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My People (09 Edition)by Langston Hughes
Synopses & ReviewsPlease note that used books may not include additional media (study guides, CDs, DVDs, solutions manuals, etc.) as described in the publisher comments.
Langston Hughes's spare yet eloquent tribue to his people has been cherished for generations. Now, acclaimed photographer Charles R. Smith Jr. interprets this beloved poem in vivid sepia photographs that capture the glory, the beauty, and the soul of being a black American today.
"'At just thirty-three words total, [this] poem is a study in simplicity,' writes Smith (Rimshots; If); in its visual simplicity, his picture-book presentation is a tour de force. Introducing the poem two or three words at a time, Smith pairs each phrase with a portrait of one or more African-Americans; printed in sepia, the faces of his subjects materialize on black pages. 'The night,' reads the opening spread, across from an image of a man's face, his eyes shut; 'is beautiful,' continues the next spread, showing the same face, now with eyes open and a wide smile. The text, sized big to balance the portraits, shows up in hues that range from white to tan to brown-black, reflecting Smith's reading that 'the words celebrate black people of differing shades and ages.' An inventive design adds a short, shadowed row or column of small portraits to the edge of many spreads; these quietly reinforce the concept of 'my people.' Whether of babies, children or adults, Smith's faces emerge into the light, displaying the best that humanity has to offer — intelligence, wisdom, curiosity, love and joy. Ages 4 — 8." Publishers Weekly (Starred Review) (Copyright Reed Business Information, Inc.)
Although both of these poems originally appeared in the Crisis, the official publication of the NAACP, in 1923 and were reprinted in Hughes' first collection, "The Weary Blues," in 1926, they seem to speak directly to young readers today. These breathtakingly beautiful new editions ensure that Harlem Renaissance writer Langston Hughes' words will reverberate for a whole new generation. Although "My... Washington Post Book Review (read the entire Washington Post review) People" combines (and recombines) a mere 15 words — "The night is beautiful,/ So the faces of my people./ The stars are beautiful,/ So the eyes of my people" — Hughes' powerful tribute sings with both admiration and joy. Charles Smith Jr. has chosen to illustrate these deeply felt sentiments with photographs that focus tightly on the utterly ordinary but strikingly beautiful faces and hands of his subjects: a baby laughing, a mother gazing at her child, a young man closing his eyes to enter an inner world. With this book, readers will understand what Hughes understood almost a century ago: Life, in all its variety, is itself a work of art. In "The Negro Speaks of Rivers," illustrator E. B. Lewis also focuses on hands, faces and feet, but he uses watercolors to capture as well the path of sunlight across a wide river, the watery interplay of waves along a beach, even the cracked clay bottom of a wadi gone to dust. In the stunning self-portrait that accompanies the line "My soul has grown deep like the rivers," painter and poet seem, for a moment, to have merged, awed by the power of this primal element, humbled by its beauty. Kristi Jemtegaard is the youth services coordinator for Arlington Public Library. Reviewed by Kristi Jemtegaard, Washington Post Book World (Copyright 2006 Washington Post Book World Service/Washington Post Writers Group)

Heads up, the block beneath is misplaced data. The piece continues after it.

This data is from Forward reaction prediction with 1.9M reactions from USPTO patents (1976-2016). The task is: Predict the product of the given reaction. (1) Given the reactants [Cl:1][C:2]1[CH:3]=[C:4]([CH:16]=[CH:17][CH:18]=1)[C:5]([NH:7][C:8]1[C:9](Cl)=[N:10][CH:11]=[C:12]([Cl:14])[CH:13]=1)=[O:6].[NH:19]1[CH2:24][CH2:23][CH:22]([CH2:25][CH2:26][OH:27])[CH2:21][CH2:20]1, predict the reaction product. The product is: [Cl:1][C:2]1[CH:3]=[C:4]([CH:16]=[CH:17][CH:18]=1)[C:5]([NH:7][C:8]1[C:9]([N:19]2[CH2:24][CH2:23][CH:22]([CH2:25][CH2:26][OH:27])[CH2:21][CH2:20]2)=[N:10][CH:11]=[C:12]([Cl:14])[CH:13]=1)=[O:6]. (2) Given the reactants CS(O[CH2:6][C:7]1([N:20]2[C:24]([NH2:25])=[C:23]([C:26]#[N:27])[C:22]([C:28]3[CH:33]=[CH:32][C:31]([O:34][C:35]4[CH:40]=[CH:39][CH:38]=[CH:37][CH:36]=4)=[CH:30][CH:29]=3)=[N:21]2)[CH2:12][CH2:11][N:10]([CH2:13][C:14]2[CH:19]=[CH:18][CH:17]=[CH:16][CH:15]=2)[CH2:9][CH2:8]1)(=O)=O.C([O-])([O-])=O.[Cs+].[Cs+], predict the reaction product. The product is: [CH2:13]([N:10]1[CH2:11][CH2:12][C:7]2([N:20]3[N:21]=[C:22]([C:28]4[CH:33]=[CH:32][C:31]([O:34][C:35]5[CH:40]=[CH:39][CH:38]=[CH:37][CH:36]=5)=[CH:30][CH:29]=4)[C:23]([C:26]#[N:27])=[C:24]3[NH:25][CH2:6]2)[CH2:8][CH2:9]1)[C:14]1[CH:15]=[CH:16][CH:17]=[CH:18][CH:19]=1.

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About the Author
Langston Hughes (1902andndash;1967) was born in Joplin, Missouri, and lived much of his life in Harlem, New York. As one Americaandrsquo;s most cherished chroniclers of the black experience, known for his work during the Harlem Renaissance, Hughesandrsquo;s work was constantly groundbreaking throughout his forty-six-year career. His poetry about the ocean and the symbolism that surrounds it stems from his travels through Africa and Europe working as a seaman.andlt;bandgt;Charles R. Smith, Jr.andlt;/bandgt; is an acclaimed poet and the Coretta Scott King Award-winning illustrator of andlt;iandgt;My Peopleandlt;/iandgt;, a picture book based on the poem by Langston Hughes. He is also the illustrator of andlt;iandgt;Ifandlt;/iandgt;, the author and photographer of andlt;iandgt;I Am the Worldandlt;/iandgt;, and he won theandnbsp;Coretta Scott King Author Honor for his book andlt;iandgt;Twelve Rounds To Gloryandlt;/iandgt;. He grew up in California and attended the Brooks Institute of Photography. A magazine and book cover photographer in addition to a picture book creator, Charles lives with his wife and kids in Poughkeepsie, New York. Visit him at CharlesRSmithJr.com.
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